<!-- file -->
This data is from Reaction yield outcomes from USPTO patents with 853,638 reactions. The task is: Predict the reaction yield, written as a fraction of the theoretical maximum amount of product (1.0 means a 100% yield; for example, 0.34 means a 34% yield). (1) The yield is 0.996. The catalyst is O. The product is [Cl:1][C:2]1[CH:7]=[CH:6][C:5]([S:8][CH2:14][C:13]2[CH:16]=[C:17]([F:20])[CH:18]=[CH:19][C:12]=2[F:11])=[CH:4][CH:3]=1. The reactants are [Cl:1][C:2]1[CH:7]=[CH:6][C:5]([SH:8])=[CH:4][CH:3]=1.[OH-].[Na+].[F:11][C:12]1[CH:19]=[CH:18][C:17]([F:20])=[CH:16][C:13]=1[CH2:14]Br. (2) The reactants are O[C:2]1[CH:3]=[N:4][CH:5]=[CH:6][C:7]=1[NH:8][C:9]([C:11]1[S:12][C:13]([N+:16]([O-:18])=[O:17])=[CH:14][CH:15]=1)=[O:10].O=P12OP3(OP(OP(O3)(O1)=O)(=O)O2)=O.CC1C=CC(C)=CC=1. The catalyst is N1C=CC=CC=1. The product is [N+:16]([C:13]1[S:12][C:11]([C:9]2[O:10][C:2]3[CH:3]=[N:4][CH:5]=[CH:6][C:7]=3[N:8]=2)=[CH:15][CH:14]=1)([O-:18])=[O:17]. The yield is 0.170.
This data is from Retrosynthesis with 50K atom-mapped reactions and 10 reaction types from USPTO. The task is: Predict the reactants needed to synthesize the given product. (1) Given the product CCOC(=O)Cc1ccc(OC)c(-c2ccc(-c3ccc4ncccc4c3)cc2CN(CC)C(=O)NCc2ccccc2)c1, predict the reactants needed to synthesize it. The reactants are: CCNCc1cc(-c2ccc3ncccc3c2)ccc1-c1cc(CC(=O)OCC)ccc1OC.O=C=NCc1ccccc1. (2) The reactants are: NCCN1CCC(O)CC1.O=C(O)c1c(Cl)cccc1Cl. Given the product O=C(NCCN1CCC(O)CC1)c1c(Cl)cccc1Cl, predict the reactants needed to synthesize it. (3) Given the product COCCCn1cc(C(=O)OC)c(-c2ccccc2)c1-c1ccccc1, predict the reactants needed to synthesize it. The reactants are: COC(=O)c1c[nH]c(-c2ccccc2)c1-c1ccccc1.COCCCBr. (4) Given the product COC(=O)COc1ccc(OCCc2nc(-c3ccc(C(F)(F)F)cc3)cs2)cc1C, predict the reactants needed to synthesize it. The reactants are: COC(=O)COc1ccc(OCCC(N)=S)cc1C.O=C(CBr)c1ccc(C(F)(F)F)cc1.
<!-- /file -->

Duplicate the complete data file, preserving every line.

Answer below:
This data is from Reaction yield outcomes from USPTO patents with 853,638 reactions. The task is: Predict the reaction yield, written as a fraction of the theoretical maximum amount of product (1.0 means a 100% yield; for example, 0.34 means a 34% yield). (1) The yield is 0.996. The catalyst is O. The product is [Cl:1][C:2]1[CH:7]=[CH:6][C:5]([S:8][CH2:14][C:13]2[CH:16]=[C:17]([F:20])[CH:18]=[CH:19][C:12]=2[F:11])=[CH:4][CH:3]=1. The reactants are [Cl:1][C:2]1[CH:7]=[CH:6][C:5]([SH:8])=[CH:4][CH:3]=1.[OH-].[Na+].[F:11][C:12]1[CH:19]=[CH:18][C:17]([F:20])=[CH:16][C:13]=1[CH2:14]Br. (2) The reactants are O[C:2]1[CH:3]=[N:4][CH:5]=[CH:6][C:7]=1[NH:8][C:9]([C:11]1[S:12][C:13]([N+:16]([O-:18])=[O:17])=[CH:14][CH:15]=1)=[O:10].O=P12OP3(OP(OP(O3)(O1)=O)(=O)O2)=O.CC1C=CC(C)=CC=1. The catalyst is N1C=CC=CC=1. The product is [N+:16]([C:13]1[S:12][C:11]([C:9]2[O:10][C:2]3[CH:3]=[N:4][CH:5]=[CH:6][C:7]=3[N:8]=2)=[CH:15][CH:14]=1)([O-:18])=[O:17]. The yield is 0.170.
This data is from Retrosynthesis with 50K atom-mapped reactions and 10 reaction types from USPTO. The task is: Predict the reactants needed to synthesize the given product. (1) Given the product CCOC(=O)Cc1ccc(OC)c(-c2ccc(-c3ccc4ncccc4c3)cc2CN(CC)C(=O)NCc2ccccc2)c1, predict the reactants needed to synthesize it. The reactants are: CCNCc1cc(-c2ccc3ncccc3c2)ccc1-c1cc(CC(=O)OCC)ccc1OC.O=C=NCc1ccccc1. (2) The reactants are: NCCN1CCC(O)CC1.O=C(O)c1c(Cl)cccc1Cl. Given the product O=C(NCCN1CCC(O)CC1)c1c(Cl)cccc1Cl, predict the reactants needed to synthesize it. (3) Given the product COCCCn1cc(C(=O)OC)c(-c2ccccc2)c1-c1ccccc1, predict the reactants needed to synthesize it. The reactants are: COC(=O)c1c[nH]c(-c2ccccc2)c1-c1ccccc1.COCCCBr. (4) Given the product COC(=O)COc1ccc(OCCc2nc(-c3ccc(C(F)(F)F)cc3)cs2)cc1C, predict the reactants needed to synthesize it. The reactants are: COC(=O)COc1ccc(OCCC(N)=S)cc1C.O=C(CBr)c1ccc(C(F)(F)F)cc1.